The physical (analogue) measured quantities of the sensors F1, F2 are acquired by the physical measuring instrument MES. A switch SW is intended to indicate that individual measurements via each sensor are possible. The measuring instrument may be an OFDR system, for example. An operator's module CON (usually comprising data entry terminal and monitor) serves for monitoring the measuring instrument and the configuration. The configuration files with the parameter sets S0, P1, P2, . . . of the library BIB are selected via the operator's module and the relevant module is programmed. The interconnections of the modules (or corresponding data channels) are indicated by the lines 1, 2, to 6.
The (digital) raw measurement data D3 delivered by the measuring instrument MES run via line 3 to the collecting or memory module RME. A module CNT serves for function monitoring of all other modules. The sensor or sensors or the measuring instrument are preferably checked for ability to function. The most important measure involves the checking for sensor breakage. The module PAR is essentially the unit that saves and/or organises the configuration data. The raw measurement data D3 are converted in the module TEM into local and/or chronological measurement profiles. Typical measurement profiles are represented in FIG. 2, 3 and 5. The advantage of the configuration is revealed, for example, in the fact that the measured quantities for the zone of the sensor approach VL are obtained but are not further included in measurement profiles. This cuts out computing time and the evaluation process is accelerated.
The central module of the measuring arrangement is the processing unit PRC which is connected via an interface INT by the line 4 to the ‘outside world’. The measured values are output via the line 4. The unit PRC may also include saving and organisation of the data. Reached via the interface INT are, for example, a monitor MON, a modem DTR for data transmission and/or a control module STE. The modules MON, DTR, STE are combined electronically or as a microcomputer as a signalling or visualising unit SIG. Signals derived from the measured value editing (events or trigger signals) are transmitted by the control module STE via a line 5 to visual and/or acoustic indicating devices AM or to devices or actuators in the tunnel (via line 6), where valves or fire-fighting equipment, for example, may be operated.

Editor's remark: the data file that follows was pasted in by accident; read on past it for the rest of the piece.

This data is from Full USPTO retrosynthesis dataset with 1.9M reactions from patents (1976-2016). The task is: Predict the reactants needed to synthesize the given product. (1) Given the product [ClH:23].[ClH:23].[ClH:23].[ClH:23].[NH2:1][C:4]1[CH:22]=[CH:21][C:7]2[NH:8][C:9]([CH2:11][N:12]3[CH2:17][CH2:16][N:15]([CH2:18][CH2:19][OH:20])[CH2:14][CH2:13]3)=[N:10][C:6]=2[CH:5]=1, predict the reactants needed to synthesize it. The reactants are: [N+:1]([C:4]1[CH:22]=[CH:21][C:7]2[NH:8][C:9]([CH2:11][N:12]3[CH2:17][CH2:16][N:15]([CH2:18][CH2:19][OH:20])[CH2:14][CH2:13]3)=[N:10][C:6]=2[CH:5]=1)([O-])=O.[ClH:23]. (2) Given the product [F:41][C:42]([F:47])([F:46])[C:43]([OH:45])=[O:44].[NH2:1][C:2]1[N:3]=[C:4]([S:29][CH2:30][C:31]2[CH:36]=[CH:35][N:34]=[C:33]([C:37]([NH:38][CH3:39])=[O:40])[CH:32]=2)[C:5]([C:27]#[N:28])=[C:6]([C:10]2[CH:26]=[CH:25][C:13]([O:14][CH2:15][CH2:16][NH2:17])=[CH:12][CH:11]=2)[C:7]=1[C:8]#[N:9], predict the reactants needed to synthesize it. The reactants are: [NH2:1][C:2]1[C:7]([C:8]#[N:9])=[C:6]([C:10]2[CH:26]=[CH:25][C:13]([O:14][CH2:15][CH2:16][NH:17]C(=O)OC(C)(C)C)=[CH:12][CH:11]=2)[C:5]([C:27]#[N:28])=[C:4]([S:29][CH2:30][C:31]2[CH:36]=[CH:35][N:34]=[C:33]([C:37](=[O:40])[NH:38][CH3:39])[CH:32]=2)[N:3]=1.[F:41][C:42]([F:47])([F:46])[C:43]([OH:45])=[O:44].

Reproduced in FIG. 2 are three measured temperature profiles. The profiles differ in their maximum values, the ascending or descending flanks, the position of the centre of mass under the curves and their linear extent. With corresponding bandwidth, the maximum value, ascending or descending flanks, position of the centres of mass, linear extent are specified numerically in the configuration as a pattern store, so that the measured values can be compared with such patterns. With corresponding configuration the three temperature profiles of FIG. 2 would each point to a ‘type of fire’ characterised by the speed of the fire's development (ascending flank dT/dt). Underlying this is the fact that combustible chemicals (petrol, diesel fuel, plastics) each have a certain type of fire development (ascending flank). The message or alarm signals are linked with these data in the configuration so that it is possible in the alarm message to give an indication of a certain type of fire development (or of a chemical). It can be ascertained from the position of the centre of mass whether the fire is developing symmetrically around a location or whether shifting of its position is taking place. Deviation from the symmetry points to air movement and advancing of a fire, for example. Such details are important for fighting the fire. It is clear from this example that certain signals (triggering operation, alarm) may be produced which are determined by the measured quantities (temperature rise). If a rapid temperature rise is specified as an alarm signal, the diurnal variation of the temperature, for example, would not lead to an alarm message (error message) as the temperature's diurnal variation follows a gentler curve than a fire.
Taken into account in the configuration is the fact that the physical characteristics (e.g. temperature change) depend on the type, structure (sensor without casing, sensor in a metal or plastic casing) and installation environment of the sensor. With these values specified in the configuration, all physical variables (heat conduction and/or heat insulation are particularly important) can be allowed for in a very detailed manner. If the configuration is changed, all associated physical variables are changed.
Represented in FIG. 3 is a thermal position profile (as base data for system analysis for thermal anomalies) in chronological sequence (at minute intervals) over a distance of 300 metres. It is evident that about 1,000 sec. after the beginning of the measurement a temperature rise occurs at three points of the section being measured. As already mentioned, with the aid of such time sequences or base data, thermal anomalies (intensity, extent, direction of expansion) may be recognised at any time by the system with reference to configured analysis parameters, the early stage of a fire being of particular importance.